Shah would know. Since joining the Utes in 2012, he has witnessed greatness first hand on more than one occasion.

“I’ve coached a couple of good kids,” Shah said. “I’ve coached some All-American caliber players, All Pac-12 kids.”

To his point, in 2012 Utah wide receiver Reggie Dunn became the first Ute designated a First Team All Pac-12 player as a returner.

“Great returners can always make the first defender miss.”

Utah cornerbacks coach and co-special teams coordinator Sharreiff Shah

Dunn was electric that year as a kick returner, returning ten kickoffs for …read more

Source:: Deseret News – Sports News

Acuna hit by Urena’s first pitch; Braves, Marlins brawl

ATLANTA — Ronald Acuna Jr.’s streak of leadoff homers in three straight games ended when the Marlins’ Jose Urena hit him with his first pitch, triggering a melee that led to benches and bullpens for Atlanta and Miami emptying twice.

Urena and Braves manager Brian Snitker were ejected. Snitker had angry words for the pitcher as he led the first exodus from Atlanta’s dugout toward the mound.

Urena’s fastball hit Acuna’s left elbow, leaving Acuna in obvious pain. Trainer George Poulis hovered over Acuna, who sat on the ground near the batter’s box while players swarmed near the mound.

Order appeared to be restored until Acuna walked near the mound on his path to first base, took off a protective wrap and tossed it toward the mound. That led to players again spilling out of both dugouts and bullpens. No punches were thrown.

Acuna remained in the game to run the bases but left the game in the top of the second, walking off the field after taking his position in left field. There was no immediate word on his possible injury.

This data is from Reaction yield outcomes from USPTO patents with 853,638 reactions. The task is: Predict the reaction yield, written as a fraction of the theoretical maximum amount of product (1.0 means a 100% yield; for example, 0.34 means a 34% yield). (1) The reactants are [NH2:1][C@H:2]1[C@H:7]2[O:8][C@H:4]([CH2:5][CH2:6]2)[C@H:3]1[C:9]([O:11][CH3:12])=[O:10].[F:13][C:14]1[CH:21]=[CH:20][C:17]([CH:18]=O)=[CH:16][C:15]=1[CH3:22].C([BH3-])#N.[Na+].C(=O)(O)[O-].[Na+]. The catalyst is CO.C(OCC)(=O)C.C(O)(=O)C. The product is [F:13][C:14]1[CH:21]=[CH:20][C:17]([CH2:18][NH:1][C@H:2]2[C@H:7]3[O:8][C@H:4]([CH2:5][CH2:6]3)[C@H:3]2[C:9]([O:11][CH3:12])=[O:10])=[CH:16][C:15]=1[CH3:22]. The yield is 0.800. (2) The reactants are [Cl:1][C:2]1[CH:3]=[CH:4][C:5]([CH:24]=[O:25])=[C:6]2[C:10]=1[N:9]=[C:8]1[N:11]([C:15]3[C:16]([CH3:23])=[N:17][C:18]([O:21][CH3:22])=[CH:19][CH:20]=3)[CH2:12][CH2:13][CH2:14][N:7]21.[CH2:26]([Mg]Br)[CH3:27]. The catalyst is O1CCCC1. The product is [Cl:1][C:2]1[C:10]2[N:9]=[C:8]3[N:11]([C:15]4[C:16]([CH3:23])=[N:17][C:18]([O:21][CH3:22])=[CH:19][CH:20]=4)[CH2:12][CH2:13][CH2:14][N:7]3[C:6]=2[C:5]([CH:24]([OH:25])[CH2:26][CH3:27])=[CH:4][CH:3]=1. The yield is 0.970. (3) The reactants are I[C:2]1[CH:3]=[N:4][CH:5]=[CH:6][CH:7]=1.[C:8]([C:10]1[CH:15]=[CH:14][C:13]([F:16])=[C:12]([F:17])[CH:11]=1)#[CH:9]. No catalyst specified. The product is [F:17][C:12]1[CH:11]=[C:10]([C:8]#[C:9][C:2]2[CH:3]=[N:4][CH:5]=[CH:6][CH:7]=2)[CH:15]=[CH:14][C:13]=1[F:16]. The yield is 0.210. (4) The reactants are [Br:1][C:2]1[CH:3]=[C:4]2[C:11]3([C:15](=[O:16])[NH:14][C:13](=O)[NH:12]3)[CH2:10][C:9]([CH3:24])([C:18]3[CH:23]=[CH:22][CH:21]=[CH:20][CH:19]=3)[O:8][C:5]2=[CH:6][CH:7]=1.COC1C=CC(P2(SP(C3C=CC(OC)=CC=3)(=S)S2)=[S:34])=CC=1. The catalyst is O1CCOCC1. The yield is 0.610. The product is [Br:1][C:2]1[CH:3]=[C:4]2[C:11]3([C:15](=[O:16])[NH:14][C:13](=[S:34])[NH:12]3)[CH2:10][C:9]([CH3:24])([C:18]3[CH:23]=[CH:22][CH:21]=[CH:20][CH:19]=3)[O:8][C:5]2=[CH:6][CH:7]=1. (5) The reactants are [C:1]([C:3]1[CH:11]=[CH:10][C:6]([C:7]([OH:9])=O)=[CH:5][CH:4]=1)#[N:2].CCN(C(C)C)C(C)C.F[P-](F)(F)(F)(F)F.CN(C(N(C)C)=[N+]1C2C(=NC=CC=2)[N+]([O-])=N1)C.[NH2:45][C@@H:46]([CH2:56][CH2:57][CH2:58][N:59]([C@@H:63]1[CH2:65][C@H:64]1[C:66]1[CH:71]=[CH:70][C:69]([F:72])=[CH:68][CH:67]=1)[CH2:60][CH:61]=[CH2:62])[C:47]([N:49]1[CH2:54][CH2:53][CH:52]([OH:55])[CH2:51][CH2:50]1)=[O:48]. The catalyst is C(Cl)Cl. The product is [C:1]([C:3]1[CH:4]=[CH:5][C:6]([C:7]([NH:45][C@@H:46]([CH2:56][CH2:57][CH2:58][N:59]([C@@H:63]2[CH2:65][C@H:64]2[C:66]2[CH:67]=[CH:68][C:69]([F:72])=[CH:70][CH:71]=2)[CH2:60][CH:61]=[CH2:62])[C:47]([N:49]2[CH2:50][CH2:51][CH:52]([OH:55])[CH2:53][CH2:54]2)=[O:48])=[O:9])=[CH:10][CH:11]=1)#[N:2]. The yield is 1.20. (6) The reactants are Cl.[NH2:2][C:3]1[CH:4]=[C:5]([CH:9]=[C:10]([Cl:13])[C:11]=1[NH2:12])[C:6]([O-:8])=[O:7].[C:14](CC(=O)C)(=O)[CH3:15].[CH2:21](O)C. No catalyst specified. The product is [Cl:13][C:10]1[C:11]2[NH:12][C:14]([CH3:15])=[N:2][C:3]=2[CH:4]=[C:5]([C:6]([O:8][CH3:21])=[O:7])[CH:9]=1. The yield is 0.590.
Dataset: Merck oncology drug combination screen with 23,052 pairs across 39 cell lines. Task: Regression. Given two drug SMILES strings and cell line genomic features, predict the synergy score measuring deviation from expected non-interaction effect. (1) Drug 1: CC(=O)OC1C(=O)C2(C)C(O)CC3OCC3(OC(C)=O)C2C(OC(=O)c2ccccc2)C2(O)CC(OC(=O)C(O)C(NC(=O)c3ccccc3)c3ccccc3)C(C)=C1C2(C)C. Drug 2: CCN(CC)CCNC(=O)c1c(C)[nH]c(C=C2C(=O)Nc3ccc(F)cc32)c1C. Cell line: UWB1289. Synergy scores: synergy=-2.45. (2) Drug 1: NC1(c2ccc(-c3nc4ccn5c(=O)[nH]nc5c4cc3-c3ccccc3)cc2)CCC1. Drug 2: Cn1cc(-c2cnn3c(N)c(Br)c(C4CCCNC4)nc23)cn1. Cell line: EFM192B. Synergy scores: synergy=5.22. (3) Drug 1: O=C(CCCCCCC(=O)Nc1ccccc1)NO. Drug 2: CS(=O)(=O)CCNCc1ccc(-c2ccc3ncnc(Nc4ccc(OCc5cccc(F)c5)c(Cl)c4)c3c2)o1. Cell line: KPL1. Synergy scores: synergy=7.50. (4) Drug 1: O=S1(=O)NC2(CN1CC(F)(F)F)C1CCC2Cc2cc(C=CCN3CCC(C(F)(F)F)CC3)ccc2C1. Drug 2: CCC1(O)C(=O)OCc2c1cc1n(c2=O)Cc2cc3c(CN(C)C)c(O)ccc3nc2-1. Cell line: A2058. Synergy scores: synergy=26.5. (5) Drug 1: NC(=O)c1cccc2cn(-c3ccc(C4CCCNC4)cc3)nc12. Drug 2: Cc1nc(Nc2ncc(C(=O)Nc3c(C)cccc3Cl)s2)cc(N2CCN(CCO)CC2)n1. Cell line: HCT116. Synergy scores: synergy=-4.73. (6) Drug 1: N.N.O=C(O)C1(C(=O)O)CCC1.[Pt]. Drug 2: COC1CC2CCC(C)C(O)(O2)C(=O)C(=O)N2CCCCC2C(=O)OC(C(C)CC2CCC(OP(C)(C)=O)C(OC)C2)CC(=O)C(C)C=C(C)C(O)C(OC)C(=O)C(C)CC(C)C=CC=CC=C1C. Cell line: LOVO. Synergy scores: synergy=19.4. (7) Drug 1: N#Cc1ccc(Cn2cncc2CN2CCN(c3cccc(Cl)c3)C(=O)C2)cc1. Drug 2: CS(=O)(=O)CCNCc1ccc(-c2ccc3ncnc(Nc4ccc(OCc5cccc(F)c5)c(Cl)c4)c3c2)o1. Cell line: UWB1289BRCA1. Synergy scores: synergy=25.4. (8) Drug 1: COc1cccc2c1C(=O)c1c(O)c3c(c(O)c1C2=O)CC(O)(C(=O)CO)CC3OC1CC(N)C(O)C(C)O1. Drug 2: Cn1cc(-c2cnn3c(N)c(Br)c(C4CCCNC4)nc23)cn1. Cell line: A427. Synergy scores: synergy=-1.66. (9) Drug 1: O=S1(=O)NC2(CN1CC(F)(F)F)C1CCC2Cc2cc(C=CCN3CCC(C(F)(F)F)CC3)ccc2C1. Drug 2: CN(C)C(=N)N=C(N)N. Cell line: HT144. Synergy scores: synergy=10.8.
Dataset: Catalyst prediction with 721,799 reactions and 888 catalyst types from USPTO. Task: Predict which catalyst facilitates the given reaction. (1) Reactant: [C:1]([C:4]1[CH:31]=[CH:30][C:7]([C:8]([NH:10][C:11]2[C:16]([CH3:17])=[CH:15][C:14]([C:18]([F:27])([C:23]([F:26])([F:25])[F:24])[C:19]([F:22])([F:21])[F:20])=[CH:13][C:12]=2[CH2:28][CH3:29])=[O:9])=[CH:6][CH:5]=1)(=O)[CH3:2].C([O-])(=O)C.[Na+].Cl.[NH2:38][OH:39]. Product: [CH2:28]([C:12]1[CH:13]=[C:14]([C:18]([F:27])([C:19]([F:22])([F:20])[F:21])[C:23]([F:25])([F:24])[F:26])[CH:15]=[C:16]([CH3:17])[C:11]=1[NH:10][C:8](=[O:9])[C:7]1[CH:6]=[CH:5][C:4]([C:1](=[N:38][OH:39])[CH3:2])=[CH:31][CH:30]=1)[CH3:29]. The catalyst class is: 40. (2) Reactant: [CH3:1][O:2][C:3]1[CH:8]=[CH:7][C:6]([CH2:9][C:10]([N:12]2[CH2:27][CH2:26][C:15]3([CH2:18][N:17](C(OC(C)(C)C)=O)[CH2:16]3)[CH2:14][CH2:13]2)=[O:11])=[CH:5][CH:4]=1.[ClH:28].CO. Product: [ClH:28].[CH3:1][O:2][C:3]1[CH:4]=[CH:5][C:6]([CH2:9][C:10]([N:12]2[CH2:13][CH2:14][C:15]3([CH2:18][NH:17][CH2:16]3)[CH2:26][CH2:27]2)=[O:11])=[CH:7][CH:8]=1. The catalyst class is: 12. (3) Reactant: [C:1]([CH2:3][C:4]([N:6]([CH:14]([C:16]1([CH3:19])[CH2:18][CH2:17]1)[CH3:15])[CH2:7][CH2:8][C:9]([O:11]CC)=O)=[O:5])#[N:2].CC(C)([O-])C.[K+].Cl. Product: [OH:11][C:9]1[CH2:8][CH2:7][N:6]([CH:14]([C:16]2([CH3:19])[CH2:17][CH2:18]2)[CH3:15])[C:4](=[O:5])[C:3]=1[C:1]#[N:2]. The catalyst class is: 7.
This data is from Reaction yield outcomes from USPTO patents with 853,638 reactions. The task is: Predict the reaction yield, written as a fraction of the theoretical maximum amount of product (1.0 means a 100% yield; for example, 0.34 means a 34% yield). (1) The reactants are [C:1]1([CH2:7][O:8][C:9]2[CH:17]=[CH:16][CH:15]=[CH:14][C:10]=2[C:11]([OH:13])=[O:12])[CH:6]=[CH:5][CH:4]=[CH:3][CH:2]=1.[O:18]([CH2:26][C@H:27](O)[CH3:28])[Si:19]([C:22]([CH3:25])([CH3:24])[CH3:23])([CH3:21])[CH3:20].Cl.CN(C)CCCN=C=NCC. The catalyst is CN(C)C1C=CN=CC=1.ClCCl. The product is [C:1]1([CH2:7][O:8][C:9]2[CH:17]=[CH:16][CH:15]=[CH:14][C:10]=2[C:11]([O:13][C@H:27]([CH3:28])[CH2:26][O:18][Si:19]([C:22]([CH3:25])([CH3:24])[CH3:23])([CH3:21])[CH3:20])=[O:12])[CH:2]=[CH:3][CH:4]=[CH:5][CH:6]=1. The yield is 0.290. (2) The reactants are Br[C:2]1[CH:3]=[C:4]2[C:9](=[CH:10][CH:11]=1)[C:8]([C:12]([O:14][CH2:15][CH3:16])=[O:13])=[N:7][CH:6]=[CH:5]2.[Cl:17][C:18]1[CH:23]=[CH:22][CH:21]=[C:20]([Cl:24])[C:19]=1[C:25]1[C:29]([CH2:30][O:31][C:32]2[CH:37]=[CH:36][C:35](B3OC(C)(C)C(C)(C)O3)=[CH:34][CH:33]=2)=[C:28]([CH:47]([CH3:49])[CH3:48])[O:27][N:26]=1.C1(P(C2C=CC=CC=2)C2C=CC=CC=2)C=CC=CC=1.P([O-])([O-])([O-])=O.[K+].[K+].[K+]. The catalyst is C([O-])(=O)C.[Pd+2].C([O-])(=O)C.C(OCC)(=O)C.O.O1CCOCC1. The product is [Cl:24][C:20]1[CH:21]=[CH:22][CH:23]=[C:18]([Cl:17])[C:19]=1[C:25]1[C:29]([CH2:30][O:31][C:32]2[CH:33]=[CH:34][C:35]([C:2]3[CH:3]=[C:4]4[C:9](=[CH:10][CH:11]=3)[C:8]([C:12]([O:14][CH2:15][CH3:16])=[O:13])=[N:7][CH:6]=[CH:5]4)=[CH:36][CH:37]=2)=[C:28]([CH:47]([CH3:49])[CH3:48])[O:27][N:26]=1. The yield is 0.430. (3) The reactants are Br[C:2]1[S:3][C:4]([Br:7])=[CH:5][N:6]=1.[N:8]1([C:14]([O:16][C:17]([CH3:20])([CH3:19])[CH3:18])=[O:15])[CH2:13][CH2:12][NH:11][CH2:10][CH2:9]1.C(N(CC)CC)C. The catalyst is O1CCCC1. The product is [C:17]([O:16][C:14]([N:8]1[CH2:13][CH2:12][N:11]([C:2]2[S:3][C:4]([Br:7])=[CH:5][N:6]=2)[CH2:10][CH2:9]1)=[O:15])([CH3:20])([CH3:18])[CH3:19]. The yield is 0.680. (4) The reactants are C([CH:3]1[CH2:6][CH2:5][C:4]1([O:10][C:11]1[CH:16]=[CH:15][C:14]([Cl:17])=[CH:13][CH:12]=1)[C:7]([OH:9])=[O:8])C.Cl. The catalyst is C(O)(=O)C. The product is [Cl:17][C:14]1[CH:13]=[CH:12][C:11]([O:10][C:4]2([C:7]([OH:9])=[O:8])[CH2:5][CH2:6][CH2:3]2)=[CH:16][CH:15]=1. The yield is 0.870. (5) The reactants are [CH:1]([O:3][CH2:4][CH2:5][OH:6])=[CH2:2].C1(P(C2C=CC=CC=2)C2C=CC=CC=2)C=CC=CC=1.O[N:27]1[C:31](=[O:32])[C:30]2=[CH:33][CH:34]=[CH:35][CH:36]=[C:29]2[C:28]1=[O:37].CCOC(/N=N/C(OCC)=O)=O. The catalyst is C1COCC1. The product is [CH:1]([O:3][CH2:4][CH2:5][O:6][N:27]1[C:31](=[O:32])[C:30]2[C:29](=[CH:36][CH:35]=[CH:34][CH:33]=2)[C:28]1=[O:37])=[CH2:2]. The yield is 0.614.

Eileser Hernandez replaced Urena.

…read more

Source:: Sportsnet.ca

Acuna hit by Urena’s first pitch; Braves, Marlins brawl

ATLANTA — Ronald Acuna Jr.’s streak of leadoff homers in three straight games ended when the Marlins’ Jose Urena hit him with his first pitch, triggering a melee that led to benches and bullpens for Atlanta and Miami emptying twice.

Urena and Braves manager Brian Snitker were ejected. Snitker had angry words for the pitcher as he led the first exodus from Atlanta’s dugout toward the mound.

Urena’s fastball hit Acuna’s left elbow, leaving Acuna in obvious pain. Trainer George Poulis hovered over Acuna, who sat on the ground near the batter’s box while players swarmed near the mound.

Order appeared to be restored until Acuna walked near the mound on his path to first base, took off a protective wrap and tossed it toward the mound. That led to players again spilling out of both dugouts and bullpens. No punches were thrown.

Acuna remained in the game to run the bases but left the game in the top of the second, walking off the field after taking his position in left field. There was no immediate word on his possible injury.

Eileser Hernandez replaced Urena.

…read more

Source:: Sportsnet.ca